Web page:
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Re: FEATURE_INHERITED_PARENTSCRIPTS

Post by monte » Sat Jun 01, 2013 11:39 pm

I don't really like the scriptObject either... was just throwing it out there... Perhaps we are being a bit pedantic here between this behavior and the behavior. In the context of authoring a particular behavior script then I guess it does make sense that the behavior returns a reference to that particular one. I'm not positive I like the idea that it will return something different to the behavior of me but I think I could live with that.
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Re: FEATURE_INHERITED_PARENTSCRIPTS

Post by LCMark » Mon Jun 03, 2013 11:28 am

Hmmm... "me" and "the target" seem to return the same value, whether in a behavior script or in the original control. I think that's proper, so I'm not suggesting changing it.
They are actually different - me is essentially an analog of 'self' (obj-c) or 'this' (c++) - it is the object that is executing the current handler (and just like self/this it is the descendent object if the handler is actually in a behavior); whereas 'the target' is the object to which the message was originally sent.

The missing piece is getting the object that actually owns the script the current handler is within - i.e. if it was a handler in a behavior, then it would be the behavior object and not the object using the behavior (which is me). Indeed, the generalization is something that returns the object owning the script the current handler is implemented in - i.e. like 'me' but it would change depending on whether the script was a behavior or not.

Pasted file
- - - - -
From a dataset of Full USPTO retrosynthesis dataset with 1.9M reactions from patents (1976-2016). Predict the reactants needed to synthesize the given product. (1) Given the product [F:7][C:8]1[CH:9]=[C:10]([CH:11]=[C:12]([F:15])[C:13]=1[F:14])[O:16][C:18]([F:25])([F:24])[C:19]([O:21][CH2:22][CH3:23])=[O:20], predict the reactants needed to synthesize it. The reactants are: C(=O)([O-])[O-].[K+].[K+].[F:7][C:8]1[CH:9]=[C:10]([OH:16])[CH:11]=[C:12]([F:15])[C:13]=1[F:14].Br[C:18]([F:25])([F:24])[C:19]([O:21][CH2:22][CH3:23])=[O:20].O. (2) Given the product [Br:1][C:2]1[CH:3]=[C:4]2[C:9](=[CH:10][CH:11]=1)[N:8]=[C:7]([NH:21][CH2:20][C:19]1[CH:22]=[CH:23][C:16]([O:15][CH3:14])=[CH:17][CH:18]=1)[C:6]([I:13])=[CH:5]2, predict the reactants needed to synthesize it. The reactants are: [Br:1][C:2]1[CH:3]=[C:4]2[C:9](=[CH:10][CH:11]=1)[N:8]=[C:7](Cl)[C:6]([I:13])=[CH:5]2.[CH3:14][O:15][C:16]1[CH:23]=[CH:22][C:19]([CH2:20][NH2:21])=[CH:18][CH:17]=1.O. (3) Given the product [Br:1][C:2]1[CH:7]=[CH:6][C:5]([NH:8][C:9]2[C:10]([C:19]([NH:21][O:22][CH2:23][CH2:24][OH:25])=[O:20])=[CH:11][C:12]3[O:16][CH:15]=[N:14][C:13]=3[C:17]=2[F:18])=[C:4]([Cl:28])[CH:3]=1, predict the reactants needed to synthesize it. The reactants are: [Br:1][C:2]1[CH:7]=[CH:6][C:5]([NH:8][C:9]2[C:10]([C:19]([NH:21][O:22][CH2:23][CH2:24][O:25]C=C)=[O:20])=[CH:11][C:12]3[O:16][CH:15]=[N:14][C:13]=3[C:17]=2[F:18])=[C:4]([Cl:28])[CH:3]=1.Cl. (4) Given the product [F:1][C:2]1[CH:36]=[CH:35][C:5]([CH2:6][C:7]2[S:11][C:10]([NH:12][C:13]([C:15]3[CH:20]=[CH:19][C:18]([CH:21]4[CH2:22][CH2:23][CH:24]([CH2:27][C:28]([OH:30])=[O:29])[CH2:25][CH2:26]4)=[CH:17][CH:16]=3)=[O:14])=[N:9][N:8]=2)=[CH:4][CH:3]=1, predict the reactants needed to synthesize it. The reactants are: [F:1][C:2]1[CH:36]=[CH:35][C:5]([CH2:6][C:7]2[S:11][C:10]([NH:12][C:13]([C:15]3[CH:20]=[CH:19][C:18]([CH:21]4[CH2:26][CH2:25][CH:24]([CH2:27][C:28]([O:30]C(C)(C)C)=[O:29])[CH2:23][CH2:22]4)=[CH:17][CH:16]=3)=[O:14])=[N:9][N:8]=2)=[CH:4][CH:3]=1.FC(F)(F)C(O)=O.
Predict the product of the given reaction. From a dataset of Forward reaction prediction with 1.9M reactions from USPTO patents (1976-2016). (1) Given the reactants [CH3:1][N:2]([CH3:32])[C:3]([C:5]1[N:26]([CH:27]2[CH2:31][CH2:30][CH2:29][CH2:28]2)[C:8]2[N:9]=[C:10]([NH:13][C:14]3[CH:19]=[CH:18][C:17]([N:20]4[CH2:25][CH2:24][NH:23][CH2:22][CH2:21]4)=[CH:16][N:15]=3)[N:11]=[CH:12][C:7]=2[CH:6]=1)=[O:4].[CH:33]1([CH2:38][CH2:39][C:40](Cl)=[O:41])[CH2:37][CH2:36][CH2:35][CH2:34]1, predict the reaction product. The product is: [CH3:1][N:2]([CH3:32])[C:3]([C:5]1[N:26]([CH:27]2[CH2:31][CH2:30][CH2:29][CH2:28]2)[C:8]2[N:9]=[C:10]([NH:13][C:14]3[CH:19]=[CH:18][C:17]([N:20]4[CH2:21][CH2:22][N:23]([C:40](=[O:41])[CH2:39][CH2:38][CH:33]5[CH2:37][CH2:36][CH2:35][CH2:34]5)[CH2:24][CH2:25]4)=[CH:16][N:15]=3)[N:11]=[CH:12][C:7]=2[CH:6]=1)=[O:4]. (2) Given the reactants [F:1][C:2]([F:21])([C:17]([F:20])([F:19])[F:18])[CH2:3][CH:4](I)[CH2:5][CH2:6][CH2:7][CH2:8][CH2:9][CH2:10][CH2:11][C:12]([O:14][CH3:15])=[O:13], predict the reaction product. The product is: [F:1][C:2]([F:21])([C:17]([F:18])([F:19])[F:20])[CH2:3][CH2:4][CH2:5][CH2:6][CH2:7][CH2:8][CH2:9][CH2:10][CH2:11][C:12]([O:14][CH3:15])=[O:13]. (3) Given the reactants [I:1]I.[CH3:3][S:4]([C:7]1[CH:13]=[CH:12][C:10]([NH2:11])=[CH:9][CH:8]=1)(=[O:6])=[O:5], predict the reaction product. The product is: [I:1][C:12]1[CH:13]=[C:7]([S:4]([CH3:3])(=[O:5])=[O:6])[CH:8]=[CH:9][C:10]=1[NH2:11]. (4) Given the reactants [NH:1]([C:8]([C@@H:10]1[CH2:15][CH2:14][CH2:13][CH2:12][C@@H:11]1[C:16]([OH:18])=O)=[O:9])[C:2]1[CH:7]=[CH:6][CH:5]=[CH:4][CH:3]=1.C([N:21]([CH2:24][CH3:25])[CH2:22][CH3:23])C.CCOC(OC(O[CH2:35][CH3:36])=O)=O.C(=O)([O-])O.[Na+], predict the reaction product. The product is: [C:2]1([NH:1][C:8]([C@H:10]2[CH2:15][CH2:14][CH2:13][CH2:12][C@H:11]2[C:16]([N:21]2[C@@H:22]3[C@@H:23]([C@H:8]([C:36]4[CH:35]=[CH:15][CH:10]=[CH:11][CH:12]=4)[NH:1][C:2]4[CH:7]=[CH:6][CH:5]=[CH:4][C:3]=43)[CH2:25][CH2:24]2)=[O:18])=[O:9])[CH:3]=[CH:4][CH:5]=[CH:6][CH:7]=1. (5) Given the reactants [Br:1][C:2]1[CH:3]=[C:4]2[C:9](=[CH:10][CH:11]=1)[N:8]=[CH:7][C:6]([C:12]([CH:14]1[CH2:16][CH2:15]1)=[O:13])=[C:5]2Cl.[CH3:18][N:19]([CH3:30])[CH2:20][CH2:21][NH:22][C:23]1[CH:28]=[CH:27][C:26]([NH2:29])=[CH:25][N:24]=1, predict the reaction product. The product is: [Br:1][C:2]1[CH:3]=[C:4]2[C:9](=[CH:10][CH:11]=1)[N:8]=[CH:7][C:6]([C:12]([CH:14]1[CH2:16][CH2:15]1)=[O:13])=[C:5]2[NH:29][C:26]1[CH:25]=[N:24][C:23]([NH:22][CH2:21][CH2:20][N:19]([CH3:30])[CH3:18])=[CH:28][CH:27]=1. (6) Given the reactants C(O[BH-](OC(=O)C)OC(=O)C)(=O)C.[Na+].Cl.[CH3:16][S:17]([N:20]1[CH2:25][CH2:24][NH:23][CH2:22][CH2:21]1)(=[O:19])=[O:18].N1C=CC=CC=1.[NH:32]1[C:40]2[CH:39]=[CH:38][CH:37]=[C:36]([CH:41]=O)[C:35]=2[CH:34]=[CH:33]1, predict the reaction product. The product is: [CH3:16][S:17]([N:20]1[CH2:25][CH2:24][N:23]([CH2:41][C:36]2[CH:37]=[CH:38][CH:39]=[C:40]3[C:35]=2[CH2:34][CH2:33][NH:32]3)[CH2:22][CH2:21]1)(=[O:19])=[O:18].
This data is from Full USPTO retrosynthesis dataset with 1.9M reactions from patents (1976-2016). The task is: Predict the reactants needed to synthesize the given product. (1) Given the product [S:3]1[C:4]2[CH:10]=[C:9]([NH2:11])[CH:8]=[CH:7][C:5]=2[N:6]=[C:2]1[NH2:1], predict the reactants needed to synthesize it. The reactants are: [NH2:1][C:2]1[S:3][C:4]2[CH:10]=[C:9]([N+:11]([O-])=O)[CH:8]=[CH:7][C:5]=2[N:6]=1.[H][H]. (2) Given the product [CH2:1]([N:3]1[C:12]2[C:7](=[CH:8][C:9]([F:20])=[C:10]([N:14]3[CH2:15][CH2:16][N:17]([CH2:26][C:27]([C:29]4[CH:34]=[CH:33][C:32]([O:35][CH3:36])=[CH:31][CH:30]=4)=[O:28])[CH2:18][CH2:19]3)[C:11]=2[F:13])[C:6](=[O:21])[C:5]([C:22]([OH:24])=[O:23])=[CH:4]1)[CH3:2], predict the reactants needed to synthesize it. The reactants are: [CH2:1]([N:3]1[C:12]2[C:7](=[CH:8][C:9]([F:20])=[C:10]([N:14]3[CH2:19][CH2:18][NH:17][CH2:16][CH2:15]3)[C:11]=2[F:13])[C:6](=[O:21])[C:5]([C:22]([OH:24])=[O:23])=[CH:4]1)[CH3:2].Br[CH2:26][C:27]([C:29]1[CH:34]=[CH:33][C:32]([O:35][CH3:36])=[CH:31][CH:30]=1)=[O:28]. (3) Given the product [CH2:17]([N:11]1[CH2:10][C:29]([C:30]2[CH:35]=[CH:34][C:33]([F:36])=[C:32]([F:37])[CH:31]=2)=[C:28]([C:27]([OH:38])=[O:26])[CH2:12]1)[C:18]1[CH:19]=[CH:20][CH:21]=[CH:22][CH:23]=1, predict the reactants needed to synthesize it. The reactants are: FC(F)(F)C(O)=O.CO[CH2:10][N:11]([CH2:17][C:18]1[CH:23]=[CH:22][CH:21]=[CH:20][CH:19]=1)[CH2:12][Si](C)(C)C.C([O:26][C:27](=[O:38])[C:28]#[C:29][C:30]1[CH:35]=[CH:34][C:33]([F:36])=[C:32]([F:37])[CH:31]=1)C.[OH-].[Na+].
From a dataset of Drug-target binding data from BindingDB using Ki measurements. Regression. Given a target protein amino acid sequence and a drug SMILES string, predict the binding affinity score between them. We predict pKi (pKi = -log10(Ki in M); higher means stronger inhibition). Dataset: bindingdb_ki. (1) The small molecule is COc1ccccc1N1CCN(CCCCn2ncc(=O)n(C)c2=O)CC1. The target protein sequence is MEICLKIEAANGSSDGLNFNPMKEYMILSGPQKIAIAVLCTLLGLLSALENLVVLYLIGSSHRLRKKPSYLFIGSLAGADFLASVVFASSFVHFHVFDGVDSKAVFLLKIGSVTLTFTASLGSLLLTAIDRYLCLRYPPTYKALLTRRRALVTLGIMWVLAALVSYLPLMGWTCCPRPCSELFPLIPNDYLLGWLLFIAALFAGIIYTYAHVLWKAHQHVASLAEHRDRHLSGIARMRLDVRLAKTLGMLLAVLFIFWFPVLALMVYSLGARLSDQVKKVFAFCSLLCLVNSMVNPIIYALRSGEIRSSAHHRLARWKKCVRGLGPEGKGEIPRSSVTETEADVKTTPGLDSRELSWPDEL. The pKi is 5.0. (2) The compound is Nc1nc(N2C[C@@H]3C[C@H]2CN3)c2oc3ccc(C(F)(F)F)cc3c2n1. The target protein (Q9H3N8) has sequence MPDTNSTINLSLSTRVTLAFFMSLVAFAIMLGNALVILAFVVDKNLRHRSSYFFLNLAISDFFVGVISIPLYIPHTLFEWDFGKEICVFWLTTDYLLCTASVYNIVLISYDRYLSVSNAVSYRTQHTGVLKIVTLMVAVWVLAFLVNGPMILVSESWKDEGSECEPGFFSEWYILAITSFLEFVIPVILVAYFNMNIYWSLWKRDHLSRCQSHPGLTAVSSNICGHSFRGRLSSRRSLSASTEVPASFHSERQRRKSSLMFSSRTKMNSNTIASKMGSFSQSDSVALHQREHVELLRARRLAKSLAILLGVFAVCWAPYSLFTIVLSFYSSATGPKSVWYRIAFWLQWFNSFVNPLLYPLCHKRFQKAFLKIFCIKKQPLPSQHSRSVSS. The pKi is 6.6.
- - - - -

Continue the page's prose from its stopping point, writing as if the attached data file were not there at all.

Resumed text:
To clarify, let's say we have a field implementing a handler 'foobar', and the field has its behavior set to a button which implements a handler 'foobaz':

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send "foobar" to field
    the target - field
    me - field
    'the scriptObject' - field

send "foobaz" to field
    the target - field
    me - field
    'the scriptObject' - button

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Re: FEATURE_INHERITED_PARENTSCRIPTS

Post by mwieder » Mon Jun 03, 2013 5:54 pm

@runrevmark- yes, I do understand that, I'm just reporting what I see for "me" and "the target" in both behavior scripts, inherited behaviors, and the original object. And in all those cases, "me" and "the target" return the same reference. I'm seeing a vanishing need for a reference to the behavior script object itself as long as there's a "shared" modifier for variables, but

<thinking the unthinkable>

what repercussions would there be if "me" in a behavior script returned the behavior script object itself?
I can see breakage of existing behaviors that reference "me", but they could be fixed by referencing "the target".
And having "me" reference the actual behavior object would be intuitive in terms of writing and reading the behavior script.

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Re: FEATURE_INHERITED_PARENTSCRIPTS

Post by LCMark » Mon Jun 03, 2013 6:03 pm

I can see breakage of existing behaviors that reference "me", but they could be fixed by referencing "the target".
And having "me" reference the actual behavior object would be intuitive in terms of writing and reading the behavior script.
You couldn't really do this as 'the target' and 'me' really are different - the target only changes when you use 'send' - if you use 'call' or invoke a handler directly (with standard handler call syntax) then the target remains the same, but me changes.

The current definition of 'me' is perfectly consistent with the idea that it (conceptually) maps to 'this' or 'self', where they are always pointers to the derived object.

Another way to look at it is that behaviors were originally conceived as a way of sharing scripts - the goal being you should be able to copy the script out of an object and make it a behavior, make the control reference the behavior and its functionality would be unaffected.